Defendant Vijay Rao is the president and sole shareholder of defendant Banian Ltd., incorporated in November 1991. Rao is an electrical engineer in the telecommunications industry who became interested in selling quilts in February 1992. To that end, he imported from India each of the three alphabet quilts at issue in this case. He sold them through boutique stores and catalog companies. The first quilt he ordered was "ABC Green Version I," which he had been shown by a third party. Defendants have not sold this pattern since 1993. "ABC Green Version II" was ordered in September 1994, based upon modifications to "ABC Green Version I" requested by Rao. Defendants reordered this quilt once in April 1995, and then

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stopped selling it in March 1997. Regarding "ABC Navy," Rao testified that he designed the quilt himself based upon "ABC Green Version II" and imported finished copies in November 1995. Defendants voluntarily withdrew their "ABC Navy" quilts from the market in November 1998 following the initiation of this litigation.

Plaintiffs filed their suit in March 1997 seeking relief from defendants for copyright infringement, false designation of origin and unfair competition. Plaintiffs also alleged causes of action pertaining to a quilt involving a star design, but the parties agreed to dismiss those claims. Defendants counterclaimed against American Country Quilts and Linens for interference with commercial relations.

The district court held a three-day bench trial in October 1999 at which documentary evidence was received and a number of witnesses testified. The witnesses were Boisson; her daughter, who related having seen and photographed one of defendants' alphabet quilts at a trade show; plaintiffs' expert witness, who testified regarding the similarities between plaintiffs' and defendants' quilts; defendant Rao; and defendants' expert witness, who testified as to the history of alphabet quilts. At the conclusion of the trial, the district court dismissed all of plaintiffs' claims, dismissed defendants' counterclaim and denied defendants' motion for attorney's fees in a memorandum and order dated February 14, 2000. Plaintiffs have appealed from the judgment entered February 28, 2000, challenging only that part of the order and judgment that dismissed their copyright infringement claims.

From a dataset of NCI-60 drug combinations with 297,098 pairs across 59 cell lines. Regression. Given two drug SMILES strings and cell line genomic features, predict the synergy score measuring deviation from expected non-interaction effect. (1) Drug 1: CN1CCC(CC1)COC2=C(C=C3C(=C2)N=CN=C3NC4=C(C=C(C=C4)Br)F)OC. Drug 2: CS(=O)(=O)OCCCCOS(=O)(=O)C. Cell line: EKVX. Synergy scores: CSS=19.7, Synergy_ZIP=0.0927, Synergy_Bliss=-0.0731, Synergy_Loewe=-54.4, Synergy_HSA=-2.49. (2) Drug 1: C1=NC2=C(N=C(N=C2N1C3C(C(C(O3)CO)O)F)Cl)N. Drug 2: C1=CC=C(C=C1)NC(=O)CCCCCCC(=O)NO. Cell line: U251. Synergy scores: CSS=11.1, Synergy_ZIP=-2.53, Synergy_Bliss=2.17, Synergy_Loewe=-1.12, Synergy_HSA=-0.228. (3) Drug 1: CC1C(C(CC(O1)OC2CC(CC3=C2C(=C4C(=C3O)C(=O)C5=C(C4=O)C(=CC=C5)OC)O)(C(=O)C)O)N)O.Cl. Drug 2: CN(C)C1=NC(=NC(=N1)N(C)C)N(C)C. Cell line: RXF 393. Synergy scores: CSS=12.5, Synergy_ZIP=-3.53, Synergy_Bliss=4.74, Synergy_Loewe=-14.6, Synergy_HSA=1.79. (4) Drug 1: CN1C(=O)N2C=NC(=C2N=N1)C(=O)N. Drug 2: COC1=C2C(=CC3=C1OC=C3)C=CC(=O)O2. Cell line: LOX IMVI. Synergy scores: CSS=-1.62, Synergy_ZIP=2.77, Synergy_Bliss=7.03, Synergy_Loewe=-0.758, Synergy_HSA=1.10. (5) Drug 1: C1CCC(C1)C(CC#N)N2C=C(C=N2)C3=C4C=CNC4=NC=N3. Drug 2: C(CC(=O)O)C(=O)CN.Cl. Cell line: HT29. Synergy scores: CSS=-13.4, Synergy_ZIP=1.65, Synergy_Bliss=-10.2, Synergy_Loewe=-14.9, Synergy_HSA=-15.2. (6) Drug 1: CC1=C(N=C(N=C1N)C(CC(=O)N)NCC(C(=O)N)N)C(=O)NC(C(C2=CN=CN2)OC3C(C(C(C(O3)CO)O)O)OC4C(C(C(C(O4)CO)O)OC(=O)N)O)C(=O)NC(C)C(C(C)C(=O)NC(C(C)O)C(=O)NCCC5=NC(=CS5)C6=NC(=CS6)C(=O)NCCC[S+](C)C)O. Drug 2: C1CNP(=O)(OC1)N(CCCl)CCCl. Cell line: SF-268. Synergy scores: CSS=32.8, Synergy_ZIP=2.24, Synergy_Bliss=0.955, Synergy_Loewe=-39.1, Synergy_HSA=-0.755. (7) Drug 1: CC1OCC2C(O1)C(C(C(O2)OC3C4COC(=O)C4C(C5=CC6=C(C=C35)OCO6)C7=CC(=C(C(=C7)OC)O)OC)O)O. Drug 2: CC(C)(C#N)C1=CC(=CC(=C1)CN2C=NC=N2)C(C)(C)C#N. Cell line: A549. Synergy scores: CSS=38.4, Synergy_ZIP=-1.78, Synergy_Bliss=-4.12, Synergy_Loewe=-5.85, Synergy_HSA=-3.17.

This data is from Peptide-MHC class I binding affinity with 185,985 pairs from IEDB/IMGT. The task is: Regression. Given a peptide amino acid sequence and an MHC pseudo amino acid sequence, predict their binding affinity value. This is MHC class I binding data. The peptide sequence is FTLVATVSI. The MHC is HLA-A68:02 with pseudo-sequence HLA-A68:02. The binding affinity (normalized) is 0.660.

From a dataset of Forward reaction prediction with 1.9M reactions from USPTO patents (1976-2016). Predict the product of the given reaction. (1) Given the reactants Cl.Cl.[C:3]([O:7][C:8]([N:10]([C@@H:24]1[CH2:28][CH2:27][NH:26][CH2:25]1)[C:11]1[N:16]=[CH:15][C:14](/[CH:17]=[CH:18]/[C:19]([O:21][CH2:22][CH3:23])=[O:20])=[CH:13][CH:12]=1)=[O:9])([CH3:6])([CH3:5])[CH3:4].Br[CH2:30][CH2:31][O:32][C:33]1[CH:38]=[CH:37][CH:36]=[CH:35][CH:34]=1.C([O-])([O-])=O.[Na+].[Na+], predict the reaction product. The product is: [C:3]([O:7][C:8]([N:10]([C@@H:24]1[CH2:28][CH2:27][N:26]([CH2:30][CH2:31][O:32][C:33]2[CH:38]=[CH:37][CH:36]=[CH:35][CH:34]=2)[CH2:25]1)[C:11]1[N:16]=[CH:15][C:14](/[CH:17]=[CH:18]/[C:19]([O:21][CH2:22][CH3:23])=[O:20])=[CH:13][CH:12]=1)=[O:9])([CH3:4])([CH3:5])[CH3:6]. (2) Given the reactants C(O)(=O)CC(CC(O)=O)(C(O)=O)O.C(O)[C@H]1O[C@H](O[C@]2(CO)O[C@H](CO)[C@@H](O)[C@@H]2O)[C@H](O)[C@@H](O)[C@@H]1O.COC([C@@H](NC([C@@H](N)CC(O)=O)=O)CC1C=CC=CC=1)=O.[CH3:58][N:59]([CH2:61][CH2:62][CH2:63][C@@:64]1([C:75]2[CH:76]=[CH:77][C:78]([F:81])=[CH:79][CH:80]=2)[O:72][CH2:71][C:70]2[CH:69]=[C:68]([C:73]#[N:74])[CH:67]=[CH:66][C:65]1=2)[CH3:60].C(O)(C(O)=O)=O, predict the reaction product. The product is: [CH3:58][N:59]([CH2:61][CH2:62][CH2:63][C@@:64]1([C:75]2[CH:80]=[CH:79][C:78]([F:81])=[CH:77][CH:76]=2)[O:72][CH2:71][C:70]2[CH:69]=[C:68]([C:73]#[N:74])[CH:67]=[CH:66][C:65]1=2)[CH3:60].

Copyright infringement is established by proving "ownership of a valid copyright" and "copying of constituent elements of the work that are original." Feist Publ'ns, Inc. v. Rural Tel. Serv. Co., 499 U.S. 340, 361 (1991). Throughout the following analysis the key consideration is the extent to which plaintiffs' work is original. See id. at 361-64, 111 S.Ct. 1282.

I. Ownership of a Valid Copyright

The Copyright Act provides that a "certificate of [copyright] registration made before or within five years after first publication of the work shall constitute prima facie evidence of the validity of the copyright." 17 U.S.C. § 410(c) (1994). Boisson secured certificates of registration for both "School Days" quilts in 1991, the same year in which she designed them, so that we must presume she holds valid copyrights. Although such a presumption may be rebutted, Folio Impressions, Inc. v. Byer Cal., 937 F.2d 759, 763 (2d Cir. 1991), the district court found there was insufficient proof to support defendants' argument that plaintiffs deliberately misled the Copyright Office when submitting their applications. By not challenging that finding on appeal, defendants concede the validity of plaintiffs' copyrights.

II. Actual Copying of Plaintiffs' Work

The element of copying breaks down into two parts. Plaintiffs must first show that defendants "actually copied" their quilts. Streetwise Maps, Inc. v. Vandam, Inc., 159 F.3d 739, 747 (2d Cir. 1998). Actual copying may be established by direct or indirect evidence. Laureyssens v. Idea Group, Inc., 964 F.2d 131, 140 (2d Cir. 1992). Indirect evidence may include proof of "access to the copyrighted work, similarities that are probative of copying between the works, and expert testimony." Id. The district court made a finding that actual copying had occurred, and because defendants do not dispute that finding,

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actual copying is also established. But not all copying results in copyright infringement, even if the plaintiff has a valid copyright. Feist Publ'ns, 499 U.S. at 361. Plaintiffs must also demonstrate "substantial similarity" between defendants' quilts...